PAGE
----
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Saturday, August 8, 2020
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As Casino City's copy editor, Clare diligently proofs articles, columns and press releases posted on the Casino City family of websites, as well as the entire library of print publications produced by Casino City Press. She has editorial experience in several industries, but gaming is the most fun so far.

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Exploiting Poker Tells completes an invaluable body of research

The bulk of the book consists of 132 hand histories.

The bulk of the book consists of 132 hand histories.

About two years ago, Casino City was given a lifetime membership to Zachary Elwood's excellent Reading Poker Tells video series in exchange for an honest review, which I provided here. (The series has grown since then — there were only 19 videos at the time; now there are 29 — and let me tell you, having a lifetime membership is great.) Last year, Elwood came out with another book, his third on the subject of tells, Exploiting Poker Tells.

The bulk of the book consists of 132 hand histories, most of them played by Elwood, in which a player's behavior altered or was otherwise factored into his playing decisions. A number of the hands are relayed secondhand from other players, sometimes with a "Thoughts from Zach" section appended. The hands are sorted into "Preflop tells," "Flop and turn tells," and "River tells," because people's behavior can change based on how close to the end of the hand they are. Sprinkled throughout are brief interviews with pro players such as Jonathan Little and Jamie Kerstetter, wherein they discuss what they've learned about tells over the course of their pro careers--how important or reliable they are, how their expectations have changed over the years, and a handful of stories about using or misusing tells at the table. At the end of the book is a quiz, and no, I'm not going to tell you how I did on it.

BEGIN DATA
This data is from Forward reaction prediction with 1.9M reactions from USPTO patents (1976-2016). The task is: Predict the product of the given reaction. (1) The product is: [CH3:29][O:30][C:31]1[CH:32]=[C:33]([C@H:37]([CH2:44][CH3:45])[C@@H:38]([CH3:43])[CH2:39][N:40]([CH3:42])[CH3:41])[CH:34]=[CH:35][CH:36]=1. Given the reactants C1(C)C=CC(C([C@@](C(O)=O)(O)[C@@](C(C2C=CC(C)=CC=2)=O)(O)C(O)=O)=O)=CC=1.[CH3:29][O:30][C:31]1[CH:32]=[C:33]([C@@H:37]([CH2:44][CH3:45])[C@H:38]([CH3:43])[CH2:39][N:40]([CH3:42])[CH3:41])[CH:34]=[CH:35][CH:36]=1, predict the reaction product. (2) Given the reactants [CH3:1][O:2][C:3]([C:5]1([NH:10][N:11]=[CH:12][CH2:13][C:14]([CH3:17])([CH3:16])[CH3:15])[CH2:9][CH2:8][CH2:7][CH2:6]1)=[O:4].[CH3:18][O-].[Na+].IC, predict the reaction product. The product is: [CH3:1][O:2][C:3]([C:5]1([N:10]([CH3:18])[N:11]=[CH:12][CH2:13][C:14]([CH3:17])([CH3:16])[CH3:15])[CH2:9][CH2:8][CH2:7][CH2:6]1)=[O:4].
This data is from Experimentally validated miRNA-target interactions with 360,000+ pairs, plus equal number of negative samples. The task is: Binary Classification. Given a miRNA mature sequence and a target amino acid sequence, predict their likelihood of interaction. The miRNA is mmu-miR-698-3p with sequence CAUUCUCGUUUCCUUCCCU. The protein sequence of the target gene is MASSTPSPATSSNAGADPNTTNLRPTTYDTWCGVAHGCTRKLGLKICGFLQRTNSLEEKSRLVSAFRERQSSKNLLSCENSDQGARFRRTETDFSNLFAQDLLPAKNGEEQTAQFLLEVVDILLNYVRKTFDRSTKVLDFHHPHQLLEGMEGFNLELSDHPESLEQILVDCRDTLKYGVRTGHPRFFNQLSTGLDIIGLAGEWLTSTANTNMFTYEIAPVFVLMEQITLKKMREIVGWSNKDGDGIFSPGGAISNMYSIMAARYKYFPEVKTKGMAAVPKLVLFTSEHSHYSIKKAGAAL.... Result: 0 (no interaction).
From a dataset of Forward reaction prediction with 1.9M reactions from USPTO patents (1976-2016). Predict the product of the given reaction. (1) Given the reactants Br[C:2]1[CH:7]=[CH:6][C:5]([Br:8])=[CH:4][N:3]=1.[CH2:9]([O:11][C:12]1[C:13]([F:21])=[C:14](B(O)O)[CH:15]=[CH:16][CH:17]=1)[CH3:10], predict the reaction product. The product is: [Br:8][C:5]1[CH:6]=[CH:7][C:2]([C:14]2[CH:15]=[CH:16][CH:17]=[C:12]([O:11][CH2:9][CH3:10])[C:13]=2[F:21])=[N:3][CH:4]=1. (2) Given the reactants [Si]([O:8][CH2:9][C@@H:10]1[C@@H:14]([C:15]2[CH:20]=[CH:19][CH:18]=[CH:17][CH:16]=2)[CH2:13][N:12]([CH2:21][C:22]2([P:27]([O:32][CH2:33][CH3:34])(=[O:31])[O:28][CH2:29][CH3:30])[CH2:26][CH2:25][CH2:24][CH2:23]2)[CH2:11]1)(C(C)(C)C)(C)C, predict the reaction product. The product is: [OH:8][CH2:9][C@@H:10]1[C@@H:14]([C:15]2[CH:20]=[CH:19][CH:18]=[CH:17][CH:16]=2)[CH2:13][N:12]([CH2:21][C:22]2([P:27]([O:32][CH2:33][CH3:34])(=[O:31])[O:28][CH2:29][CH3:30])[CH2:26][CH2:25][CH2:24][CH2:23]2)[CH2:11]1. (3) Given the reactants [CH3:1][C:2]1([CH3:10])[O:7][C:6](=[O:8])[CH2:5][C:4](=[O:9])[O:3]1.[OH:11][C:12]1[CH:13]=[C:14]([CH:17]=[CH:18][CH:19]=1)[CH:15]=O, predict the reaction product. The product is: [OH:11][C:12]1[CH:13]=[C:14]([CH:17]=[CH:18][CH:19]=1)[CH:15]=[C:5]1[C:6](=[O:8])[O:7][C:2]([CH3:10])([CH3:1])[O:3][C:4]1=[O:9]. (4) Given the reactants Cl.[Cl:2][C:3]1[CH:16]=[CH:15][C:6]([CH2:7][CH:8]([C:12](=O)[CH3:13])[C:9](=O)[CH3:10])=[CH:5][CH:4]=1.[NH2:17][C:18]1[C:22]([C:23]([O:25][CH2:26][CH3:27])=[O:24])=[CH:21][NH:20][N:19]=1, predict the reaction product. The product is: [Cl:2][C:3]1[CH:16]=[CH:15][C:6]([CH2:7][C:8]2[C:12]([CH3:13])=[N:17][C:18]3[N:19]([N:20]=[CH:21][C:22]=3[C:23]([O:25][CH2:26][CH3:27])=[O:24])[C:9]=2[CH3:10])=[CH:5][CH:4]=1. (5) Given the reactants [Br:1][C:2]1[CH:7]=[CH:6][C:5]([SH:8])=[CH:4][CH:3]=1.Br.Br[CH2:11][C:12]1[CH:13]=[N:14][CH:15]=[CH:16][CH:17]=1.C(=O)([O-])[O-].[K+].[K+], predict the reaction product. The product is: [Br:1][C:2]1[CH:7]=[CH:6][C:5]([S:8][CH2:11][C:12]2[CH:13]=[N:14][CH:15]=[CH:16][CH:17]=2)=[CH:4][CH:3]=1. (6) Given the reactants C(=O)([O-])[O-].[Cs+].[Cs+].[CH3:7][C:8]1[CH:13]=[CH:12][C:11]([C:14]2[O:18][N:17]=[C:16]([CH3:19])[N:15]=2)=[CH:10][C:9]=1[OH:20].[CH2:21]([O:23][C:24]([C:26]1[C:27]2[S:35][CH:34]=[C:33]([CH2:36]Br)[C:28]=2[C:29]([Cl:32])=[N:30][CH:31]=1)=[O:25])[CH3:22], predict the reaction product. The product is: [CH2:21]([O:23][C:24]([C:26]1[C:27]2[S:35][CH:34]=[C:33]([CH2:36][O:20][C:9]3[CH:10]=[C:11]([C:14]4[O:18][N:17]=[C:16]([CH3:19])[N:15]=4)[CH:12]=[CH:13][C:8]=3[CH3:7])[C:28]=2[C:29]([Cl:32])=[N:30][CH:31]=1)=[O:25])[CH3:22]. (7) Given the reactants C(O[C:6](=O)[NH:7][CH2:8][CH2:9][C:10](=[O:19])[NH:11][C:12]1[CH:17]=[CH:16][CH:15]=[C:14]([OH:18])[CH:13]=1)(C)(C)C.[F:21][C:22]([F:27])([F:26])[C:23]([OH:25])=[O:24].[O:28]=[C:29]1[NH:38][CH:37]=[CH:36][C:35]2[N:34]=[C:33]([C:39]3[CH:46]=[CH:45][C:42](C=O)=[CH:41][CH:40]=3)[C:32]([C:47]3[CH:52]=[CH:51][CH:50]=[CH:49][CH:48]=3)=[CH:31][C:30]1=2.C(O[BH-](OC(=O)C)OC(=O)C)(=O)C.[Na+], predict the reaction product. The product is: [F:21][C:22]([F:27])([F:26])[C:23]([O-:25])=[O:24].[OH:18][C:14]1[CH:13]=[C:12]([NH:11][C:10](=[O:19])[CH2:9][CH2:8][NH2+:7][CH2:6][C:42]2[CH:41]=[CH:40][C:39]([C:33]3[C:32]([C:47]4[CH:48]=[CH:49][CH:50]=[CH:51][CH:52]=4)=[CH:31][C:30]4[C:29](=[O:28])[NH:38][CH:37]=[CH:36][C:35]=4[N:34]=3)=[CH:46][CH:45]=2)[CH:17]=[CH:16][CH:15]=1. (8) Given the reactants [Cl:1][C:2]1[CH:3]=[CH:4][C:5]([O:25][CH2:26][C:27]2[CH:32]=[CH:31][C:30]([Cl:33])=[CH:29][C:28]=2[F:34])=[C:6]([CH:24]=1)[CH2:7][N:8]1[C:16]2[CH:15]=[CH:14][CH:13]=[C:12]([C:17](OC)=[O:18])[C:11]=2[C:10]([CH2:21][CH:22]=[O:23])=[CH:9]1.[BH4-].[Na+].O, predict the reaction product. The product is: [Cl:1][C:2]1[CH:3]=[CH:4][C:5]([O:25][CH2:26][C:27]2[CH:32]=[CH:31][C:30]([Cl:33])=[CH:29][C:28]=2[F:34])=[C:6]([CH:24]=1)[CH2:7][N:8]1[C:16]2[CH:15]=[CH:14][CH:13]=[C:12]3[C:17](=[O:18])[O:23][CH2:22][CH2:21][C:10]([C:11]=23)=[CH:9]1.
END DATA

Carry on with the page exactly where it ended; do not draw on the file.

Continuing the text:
If you're familiar with Ellwood's other work on tells, you'll have a pretty good idea of what to expect in terms of style and his approach to explaining the subject: Measured, straightforward, and with plenty of background explaining why, emotionally and instinctually, people give off these tells. He's careful not to oversell the reliability of any particular tell, and notes which tells are more or less universal and which ones are likely to be player-specific. If you're familiar with either the other books or the video series, you'll also notice that this book doesn't depart too radically from the other resources, content-wise--it's written more to illustrate how this knowledge is applied at the table, but a lot of the tells he discusses fit well within the patterns established in the previous works.

What this book isn't going to give you, of course, is One Weird Trick for always knowing if you've got someone beat, and it's also not going to give you any observational skills you don't already have. You're still going to have to do the work; the book can't do the work for you. What it will do is point you toward what kind of things you ought to be training yourself to pay attention to, and debunk a lot of other dubious advice and popular myths about tells.

Unlike many poker books, this has no table diagrams and only one chart, although it is a very good chart. This works perfectly fine due to the subject matter; it also means that the book can be nice and travel-sized but still packed full of content, unlike some other poker books I've read that are nearly as big as textbooks but work through fewer hands. Having it be small is useful because, to be entirely honest, I'm not so sure how to really study from it other than by reading the hand histories repeatedly until the appropriate patterns set into your brain; there's not really any numbers to crunch or exercises you can do yourself with a deck of cards or a computer program. There is the quiz at the end, which I'm sure you can take multiple times to check in with yourself about how much you remember.

I will be the first person to tell you that my behavioral observation skills at the table are not always stellar, but I can also vouch that on the occasions I have paid attention and also remembered Zach's advice, it has usually been correct. While this is not a 101-level book, I think players at any skill level will be able to benefit from studying Exploiting Poker Tells and giving some extra attention to the often-overlooked human aspect of the game.

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